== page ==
What cracks me up is hippieprof’s reaction. Oh boy. It’s low down freedom’s fault that those poor offended Muslims will have no other choice but to detonate a bomb full of jagged nails and screws in a crowded coffee shop. We’re in for it now.

    The American mob’s response to 3000 murdered in cold blood? A gunned down Sihk at the Quicky Mart by some toothless fool and a red neck cult leader’s threat to burn some Korans. Oh the horror! How can we expect the Muhammadens not to kill us?

  2. Rutherford said: We live in dangerous times my friends. The media should, I think, consider the Hippocratic oath to first do no harm. I am not sure they are doing that this week.

    Oh come on Rutherford – since when has the media acted responsibly? Over at BiW’s yesterday you even suggested that the media were being irresponsible back in the Cronkite era.

    For as long as I can remember the media have proudly proclaimed their constitutional freedom while ignoring their responsibility to act ethically. “Media Ethics” has become an oxymoron.

    Hippocratic oath? Try hypocritical oath….

  3. What cracks me up is hippieprof’s reaction. Oh boy. It’s low down freedom’s fault that those poor offended Muslims will have no other choice but to detonate a bomb full of jagged nails and screws in a crowded coffee shop. We’re in for it now.

    Mornin, Rabbit – we haven’t talked in a while….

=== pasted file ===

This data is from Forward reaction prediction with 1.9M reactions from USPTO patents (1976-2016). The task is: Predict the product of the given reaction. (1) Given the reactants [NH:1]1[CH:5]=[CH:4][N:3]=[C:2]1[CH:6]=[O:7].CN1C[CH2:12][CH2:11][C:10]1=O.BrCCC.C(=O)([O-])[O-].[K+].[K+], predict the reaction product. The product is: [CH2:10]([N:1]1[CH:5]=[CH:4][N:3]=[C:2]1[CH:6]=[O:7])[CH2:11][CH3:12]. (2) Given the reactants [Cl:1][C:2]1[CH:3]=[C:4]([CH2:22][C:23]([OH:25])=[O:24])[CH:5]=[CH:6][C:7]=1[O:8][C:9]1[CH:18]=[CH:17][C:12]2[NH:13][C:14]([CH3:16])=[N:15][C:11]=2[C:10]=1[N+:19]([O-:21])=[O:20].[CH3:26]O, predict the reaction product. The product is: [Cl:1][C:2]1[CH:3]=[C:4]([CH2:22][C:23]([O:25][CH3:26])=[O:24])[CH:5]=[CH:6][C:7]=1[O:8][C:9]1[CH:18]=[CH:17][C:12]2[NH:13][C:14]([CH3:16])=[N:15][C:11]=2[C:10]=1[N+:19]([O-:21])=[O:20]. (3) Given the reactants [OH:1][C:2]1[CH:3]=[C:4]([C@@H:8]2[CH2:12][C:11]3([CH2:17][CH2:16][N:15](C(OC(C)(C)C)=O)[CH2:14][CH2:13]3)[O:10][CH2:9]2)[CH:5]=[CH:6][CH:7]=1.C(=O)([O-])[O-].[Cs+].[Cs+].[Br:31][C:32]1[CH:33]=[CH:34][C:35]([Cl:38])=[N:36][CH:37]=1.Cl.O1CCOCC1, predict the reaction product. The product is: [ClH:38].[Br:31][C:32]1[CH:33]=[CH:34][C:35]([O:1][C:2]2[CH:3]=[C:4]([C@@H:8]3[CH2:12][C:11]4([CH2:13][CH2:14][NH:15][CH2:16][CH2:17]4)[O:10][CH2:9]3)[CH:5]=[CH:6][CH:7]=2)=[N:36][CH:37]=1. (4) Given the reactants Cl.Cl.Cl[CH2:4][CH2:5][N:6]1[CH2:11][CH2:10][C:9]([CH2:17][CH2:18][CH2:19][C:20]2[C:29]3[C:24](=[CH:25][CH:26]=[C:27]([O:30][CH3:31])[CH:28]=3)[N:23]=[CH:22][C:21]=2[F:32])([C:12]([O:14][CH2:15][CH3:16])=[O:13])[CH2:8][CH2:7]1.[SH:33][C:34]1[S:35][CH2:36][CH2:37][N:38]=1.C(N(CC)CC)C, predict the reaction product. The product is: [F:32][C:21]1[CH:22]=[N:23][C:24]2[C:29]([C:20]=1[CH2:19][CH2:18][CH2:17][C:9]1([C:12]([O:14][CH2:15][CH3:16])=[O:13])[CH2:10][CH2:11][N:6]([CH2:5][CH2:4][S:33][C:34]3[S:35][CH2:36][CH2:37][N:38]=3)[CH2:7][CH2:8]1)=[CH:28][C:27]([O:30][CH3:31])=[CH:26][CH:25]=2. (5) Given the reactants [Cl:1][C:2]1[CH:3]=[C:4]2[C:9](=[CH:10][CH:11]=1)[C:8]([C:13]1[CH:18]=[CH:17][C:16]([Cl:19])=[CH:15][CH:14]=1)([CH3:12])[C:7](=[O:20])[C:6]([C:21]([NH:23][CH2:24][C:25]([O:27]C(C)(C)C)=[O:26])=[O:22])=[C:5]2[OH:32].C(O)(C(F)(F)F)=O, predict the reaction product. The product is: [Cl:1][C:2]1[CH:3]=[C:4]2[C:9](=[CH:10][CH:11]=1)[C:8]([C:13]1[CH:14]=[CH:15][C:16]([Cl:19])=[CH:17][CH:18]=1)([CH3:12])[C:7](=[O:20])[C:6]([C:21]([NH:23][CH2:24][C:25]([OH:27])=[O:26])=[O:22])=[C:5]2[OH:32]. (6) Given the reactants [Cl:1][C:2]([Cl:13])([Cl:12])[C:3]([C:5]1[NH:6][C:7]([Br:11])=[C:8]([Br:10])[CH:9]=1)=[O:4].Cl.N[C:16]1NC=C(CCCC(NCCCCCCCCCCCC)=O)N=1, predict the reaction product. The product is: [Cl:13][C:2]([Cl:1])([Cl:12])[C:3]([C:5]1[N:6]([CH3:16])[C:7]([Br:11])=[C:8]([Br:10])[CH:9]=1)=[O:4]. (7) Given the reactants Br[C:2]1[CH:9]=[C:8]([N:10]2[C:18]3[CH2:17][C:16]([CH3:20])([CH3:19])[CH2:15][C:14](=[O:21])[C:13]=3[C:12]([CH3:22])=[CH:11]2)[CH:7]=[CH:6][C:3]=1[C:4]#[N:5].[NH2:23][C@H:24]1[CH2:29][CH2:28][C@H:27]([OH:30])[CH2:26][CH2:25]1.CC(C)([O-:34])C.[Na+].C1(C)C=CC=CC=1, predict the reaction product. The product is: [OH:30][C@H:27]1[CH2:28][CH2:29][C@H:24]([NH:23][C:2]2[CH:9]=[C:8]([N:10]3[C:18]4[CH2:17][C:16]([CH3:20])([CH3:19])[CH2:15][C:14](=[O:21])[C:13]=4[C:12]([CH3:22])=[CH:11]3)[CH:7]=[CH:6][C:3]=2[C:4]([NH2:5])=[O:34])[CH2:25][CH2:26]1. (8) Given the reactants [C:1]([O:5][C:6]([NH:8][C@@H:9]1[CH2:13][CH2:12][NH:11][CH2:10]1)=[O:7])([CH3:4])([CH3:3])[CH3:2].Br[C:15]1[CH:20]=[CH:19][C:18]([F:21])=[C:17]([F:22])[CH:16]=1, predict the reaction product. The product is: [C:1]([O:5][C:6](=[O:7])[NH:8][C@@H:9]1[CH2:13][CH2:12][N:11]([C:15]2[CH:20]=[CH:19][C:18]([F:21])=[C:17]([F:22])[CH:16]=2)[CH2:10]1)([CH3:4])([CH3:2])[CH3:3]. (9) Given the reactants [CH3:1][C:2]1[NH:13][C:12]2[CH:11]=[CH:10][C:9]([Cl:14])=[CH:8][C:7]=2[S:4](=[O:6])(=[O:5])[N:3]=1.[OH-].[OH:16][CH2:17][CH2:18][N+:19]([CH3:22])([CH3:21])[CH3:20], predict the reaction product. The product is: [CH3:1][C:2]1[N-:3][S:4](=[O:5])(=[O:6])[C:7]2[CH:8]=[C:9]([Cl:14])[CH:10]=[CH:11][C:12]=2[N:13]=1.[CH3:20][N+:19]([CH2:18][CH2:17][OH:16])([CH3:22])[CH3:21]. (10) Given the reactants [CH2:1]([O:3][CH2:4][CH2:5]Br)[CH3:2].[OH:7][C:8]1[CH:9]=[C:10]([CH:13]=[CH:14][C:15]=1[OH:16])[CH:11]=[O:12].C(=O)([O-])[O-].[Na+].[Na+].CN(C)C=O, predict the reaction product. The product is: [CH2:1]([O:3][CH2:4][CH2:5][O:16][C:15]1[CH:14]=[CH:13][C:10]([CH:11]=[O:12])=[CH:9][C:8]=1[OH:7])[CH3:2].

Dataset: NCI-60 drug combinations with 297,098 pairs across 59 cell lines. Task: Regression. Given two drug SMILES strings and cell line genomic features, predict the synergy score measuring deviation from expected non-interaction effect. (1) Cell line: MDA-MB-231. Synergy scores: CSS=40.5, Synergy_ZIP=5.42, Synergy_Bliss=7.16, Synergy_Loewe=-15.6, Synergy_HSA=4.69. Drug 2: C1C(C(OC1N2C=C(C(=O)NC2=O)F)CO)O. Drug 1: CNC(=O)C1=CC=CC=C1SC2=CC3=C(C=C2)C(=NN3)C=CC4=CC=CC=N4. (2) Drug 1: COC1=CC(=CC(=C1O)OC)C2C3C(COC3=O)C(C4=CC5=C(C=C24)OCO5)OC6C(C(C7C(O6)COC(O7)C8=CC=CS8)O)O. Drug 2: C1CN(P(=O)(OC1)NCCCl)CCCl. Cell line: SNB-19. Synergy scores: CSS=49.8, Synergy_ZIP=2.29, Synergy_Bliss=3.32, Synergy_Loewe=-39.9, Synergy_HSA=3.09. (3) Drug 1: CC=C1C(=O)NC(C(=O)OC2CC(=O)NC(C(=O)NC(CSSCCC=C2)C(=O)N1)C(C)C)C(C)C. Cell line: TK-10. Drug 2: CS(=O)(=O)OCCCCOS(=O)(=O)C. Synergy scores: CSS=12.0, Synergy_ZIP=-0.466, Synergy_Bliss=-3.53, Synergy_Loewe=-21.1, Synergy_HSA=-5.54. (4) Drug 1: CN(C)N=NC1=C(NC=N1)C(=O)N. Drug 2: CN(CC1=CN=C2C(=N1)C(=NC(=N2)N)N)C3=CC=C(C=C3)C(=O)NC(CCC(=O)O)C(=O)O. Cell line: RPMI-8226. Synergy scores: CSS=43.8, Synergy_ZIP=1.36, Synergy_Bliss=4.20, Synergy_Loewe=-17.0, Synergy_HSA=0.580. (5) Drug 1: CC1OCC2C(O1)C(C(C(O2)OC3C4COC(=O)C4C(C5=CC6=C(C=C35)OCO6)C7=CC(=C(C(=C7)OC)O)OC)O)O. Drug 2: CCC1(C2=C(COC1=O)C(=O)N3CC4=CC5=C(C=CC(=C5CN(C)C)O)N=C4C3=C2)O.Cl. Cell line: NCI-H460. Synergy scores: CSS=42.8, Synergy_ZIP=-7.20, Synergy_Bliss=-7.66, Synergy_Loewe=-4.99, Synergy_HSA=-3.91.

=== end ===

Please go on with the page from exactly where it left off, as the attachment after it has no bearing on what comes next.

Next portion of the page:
Care to tell me where the FUCK I said that?

    Sorry, but I am getting really really tired of people thinking they know what I think and posting any old idea they like with my name attached to it.

  4. Well, you know, HP, asking a question to clarify what you actually think is one of the Great Sins for this crowd. So, it’s better to act with one’s telepathic genius to SAY what the other person thinks on their behalf, rather than wait for them to, you know, actually say it or believe it.

    For my part, while disgusted by this pastor, I’ve done my bit to ignore him, with the possible exception of deciding to go out and buy some Korans to make up for the proposed burned ones.

    Free nation, free press, I guess. Just no accounting for taste.

    Or wisdom.

  5. Dan,

    I won’t direct this to Hippie as I’m usually pretty clear where he’s coming from. We may not agree with each other, but we understand the opposing viewpoint is opposing without reading a dissertation.

    I can read sixteen of your comments and still have no idea what you are trying to say. Perhaps the problem isn’t our requirement for telepathic input, but you’re inability to dictate a clear viewpoint without a book of War & Peace.

    Feel free to expand thereafter, as most of us do that. But you’re continual need for specificity is not only boring, but unnecessary. You really do need to learn the words obtuse, pedantic, tedious, and repetitious before you throw too many stones.

    I knew exactly where Rabbit was coming from. 😉

  6. Tex…

    I can read sixteen of your comments and still have no idea what you are trying to say

    Me? Be confusing and hard to understand? Well, it could happen. I am only human.

    You know what I think a good way to handle a post that I find confusing? To ask questions to clarify the Other’s point(s).

    If I’ve written something that you don’t understand, by all means, ask me. I am entirely capable of being hard to understand, especially if you’re coming from a different point of view (I have yet have a so-called liberal person on the blogoworld say that I was hard to understand or restate my point wrongly – they tend to understand me, which leads me to believe that coming from a slightly different worldview can make it hard for folk to understand one another).

    And so, have at it! Tell me, what in THIS post did you not understand?